Alfons Mucha (1860 – 1939)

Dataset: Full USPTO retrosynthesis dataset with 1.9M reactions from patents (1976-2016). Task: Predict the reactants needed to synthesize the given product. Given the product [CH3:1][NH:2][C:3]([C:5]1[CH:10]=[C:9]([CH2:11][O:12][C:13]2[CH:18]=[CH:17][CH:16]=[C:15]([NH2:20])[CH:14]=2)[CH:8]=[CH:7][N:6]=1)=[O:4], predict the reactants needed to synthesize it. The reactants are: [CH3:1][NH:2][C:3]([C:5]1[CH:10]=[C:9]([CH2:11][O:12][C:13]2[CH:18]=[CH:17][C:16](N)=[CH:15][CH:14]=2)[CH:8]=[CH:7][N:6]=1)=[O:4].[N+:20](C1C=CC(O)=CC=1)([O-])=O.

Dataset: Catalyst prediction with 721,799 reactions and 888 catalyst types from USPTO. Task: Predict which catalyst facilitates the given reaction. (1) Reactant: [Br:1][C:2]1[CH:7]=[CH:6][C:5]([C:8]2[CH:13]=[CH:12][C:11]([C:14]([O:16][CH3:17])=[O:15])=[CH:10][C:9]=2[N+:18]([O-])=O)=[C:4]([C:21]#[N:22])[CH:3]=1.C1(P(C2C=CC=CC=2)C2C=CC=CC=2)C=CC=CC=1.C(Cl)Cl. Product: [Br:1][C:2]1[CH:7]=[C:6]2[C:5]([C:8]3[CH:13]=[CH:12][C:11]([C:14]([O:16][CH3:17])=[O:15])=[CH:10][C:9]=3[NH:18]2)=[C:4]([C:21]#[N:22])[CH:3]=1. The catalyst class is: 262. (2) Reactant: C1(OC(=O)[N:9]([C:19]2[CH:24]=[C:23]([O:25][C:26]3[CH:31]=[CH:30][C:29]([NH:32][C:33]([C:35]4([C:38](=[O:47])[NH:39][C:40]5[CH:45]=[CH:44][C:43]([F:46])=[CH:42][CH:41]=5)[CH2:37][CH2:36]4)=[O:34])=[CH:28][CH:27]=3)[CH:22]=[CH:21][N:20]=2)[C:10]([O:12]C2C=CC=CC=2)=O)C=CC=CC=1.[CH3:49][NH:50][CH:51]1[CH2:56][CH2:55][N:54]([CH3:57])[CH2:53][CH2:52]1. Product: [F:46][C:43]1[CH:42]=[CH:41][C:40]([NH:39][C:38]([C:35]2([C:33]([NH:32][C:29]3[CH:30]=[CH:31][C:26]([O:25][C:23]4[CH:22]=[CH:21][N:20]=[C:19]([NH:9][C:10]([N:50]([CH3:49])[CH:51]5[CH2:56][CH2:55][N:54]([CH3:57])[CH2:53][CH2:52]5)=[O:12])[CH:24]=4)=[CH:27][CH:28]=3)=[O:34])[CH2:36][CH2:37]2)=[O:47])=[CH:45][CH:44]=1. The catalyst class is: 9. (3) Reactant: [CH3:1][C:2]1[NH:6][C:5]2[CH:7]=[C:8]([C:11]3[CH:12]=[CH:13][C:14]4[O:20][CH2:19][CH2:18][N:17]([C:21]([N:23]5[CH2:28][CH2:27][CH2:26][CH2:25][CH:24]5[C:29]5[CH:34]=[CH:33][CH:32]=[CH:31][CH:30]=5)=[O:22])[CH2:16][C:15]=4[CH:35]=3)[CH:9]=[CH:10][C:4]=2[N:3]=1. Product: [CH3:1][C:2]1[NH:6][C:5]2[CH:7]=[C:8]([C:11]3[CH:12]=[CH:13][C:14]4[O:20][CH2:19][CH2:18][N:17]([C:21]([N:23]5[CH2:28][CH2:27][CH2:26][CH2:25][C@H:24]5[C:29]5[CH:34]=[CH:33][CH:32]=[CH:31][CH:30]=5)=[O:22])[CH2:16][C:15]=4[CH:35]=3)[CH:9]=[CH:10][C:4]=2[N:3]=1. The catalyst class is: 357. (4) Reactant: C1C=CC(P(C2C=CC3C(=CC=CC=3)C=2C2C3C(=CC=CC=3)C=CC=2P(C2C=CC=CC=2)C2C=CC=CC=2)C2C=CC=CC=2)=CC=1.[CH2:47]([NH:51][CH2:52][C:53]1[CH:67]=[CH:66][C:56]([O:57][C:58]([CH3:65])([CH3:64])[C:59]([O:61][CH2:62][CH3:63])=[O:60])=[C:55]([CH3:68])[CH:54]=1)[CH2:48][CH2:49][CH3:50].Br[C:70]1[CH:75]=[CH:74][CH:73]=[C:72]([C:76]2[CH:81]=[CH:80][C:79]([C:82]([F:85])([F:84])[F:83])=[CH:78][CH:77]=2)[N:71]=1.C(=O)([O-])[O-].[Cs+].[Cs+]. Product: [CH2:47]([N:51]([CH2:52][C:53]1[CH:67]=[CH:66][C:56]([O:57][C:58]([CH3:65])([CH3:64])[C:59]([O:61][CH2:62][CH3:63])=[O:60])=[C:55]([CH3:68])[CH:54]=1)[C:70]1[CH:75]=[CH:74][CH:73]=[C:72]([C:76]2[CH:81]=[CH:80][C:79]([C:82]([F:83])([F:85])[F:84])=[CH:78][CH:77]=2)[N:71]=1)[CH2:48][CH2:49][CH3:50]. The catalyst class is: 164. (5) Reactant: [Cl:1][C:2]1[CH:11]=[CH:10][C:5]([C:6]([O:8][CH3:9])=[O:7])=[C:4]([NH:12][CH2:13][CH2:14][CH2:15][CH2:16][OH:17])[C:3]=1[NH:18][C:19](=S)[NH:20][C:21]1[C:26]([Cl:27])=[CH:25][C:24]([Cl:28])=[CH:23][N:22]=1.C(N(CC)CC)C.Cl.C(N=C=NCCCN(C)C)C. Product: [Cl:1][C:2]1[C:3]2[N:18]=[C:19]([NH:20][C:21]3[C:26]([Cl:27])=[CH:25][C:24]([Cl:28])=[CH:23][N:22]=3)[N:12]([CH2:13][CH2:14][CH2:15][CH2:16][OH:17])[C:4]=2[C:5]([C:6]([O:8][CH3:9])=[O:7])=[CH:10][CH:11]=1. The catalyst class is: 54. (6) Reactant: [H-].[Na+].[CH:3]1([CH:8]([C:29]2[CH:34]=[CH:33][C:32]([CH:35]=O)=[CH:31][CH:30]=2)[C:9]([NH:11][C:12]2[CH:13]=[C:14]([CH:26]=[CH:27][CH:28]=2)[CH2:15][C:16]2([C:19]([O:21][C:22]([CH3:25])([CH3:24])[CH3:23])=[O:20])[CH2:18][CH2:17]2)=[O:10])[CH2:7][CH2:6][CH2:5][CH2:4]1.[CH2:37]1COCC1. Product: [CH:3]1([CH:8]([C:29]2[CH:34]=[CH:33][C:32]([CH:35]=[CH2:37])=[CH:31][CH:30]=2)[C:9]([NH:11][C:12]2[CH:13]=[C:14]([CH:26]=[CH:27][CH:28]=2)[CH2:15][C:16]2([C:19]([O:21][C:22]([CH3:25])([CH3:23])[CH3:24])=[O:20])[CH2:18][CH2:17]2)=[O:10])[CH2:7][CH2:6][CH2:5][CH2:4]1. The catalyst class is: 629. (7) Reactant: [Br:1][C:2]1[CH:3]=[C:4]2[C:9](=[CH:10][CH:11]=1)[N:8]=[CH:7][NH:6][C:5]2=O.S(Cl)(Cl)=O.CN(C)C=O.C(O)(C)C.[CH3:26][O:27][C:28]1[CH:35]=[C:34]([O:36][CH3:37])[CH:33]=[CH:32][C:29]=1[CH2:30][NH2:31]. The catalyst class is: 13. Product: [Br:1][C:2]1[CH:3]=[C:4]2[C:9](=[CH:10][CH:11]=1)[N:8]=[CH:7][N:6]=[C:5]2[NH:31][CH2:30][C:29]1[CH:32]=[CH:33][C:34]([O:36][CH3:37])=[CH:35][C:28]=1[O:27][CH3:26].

Alfons Mucha’s images are known throughout the world, whether they are images of Art Nouveau maidens with soft eyes and wind swept hair sitting in sweet contemplation in their idealyic surroundings symbolizing the four seasons, the twelve months, and Czech nationalism, or posters with pretty Art Nouveau ladies advertising Job Rolling Papers. Mucha became famous in the city of Paris thanks to the posters he created for Job Rolling Papers; these posters intrigued the great Sarah Berhardt, who asked him to create posters for her, which in turn made him famous overnight. One of the Czech founders of the Art Nouveau movement, Mucha believed that art should work in harmony to create a total work of art in buildings, furniture, textiles, clothes, jewelry and visual arts; all should conform to the principles of Art Nouveau and art should strive to be a part of everyday life. The Art Nouveau movement was characterized by flower and leaf motifs with soft dreamy looking maidens and new modern production methods, methods which tried to erase the fine line between fine and applied arts, or the classical and the modern, hence the name New Art. Mucha created images that the rich and the poor could both afford and so his name and his works were spread around the world. On an interesting side note, Mucha was the founder of Czech Freemasonry.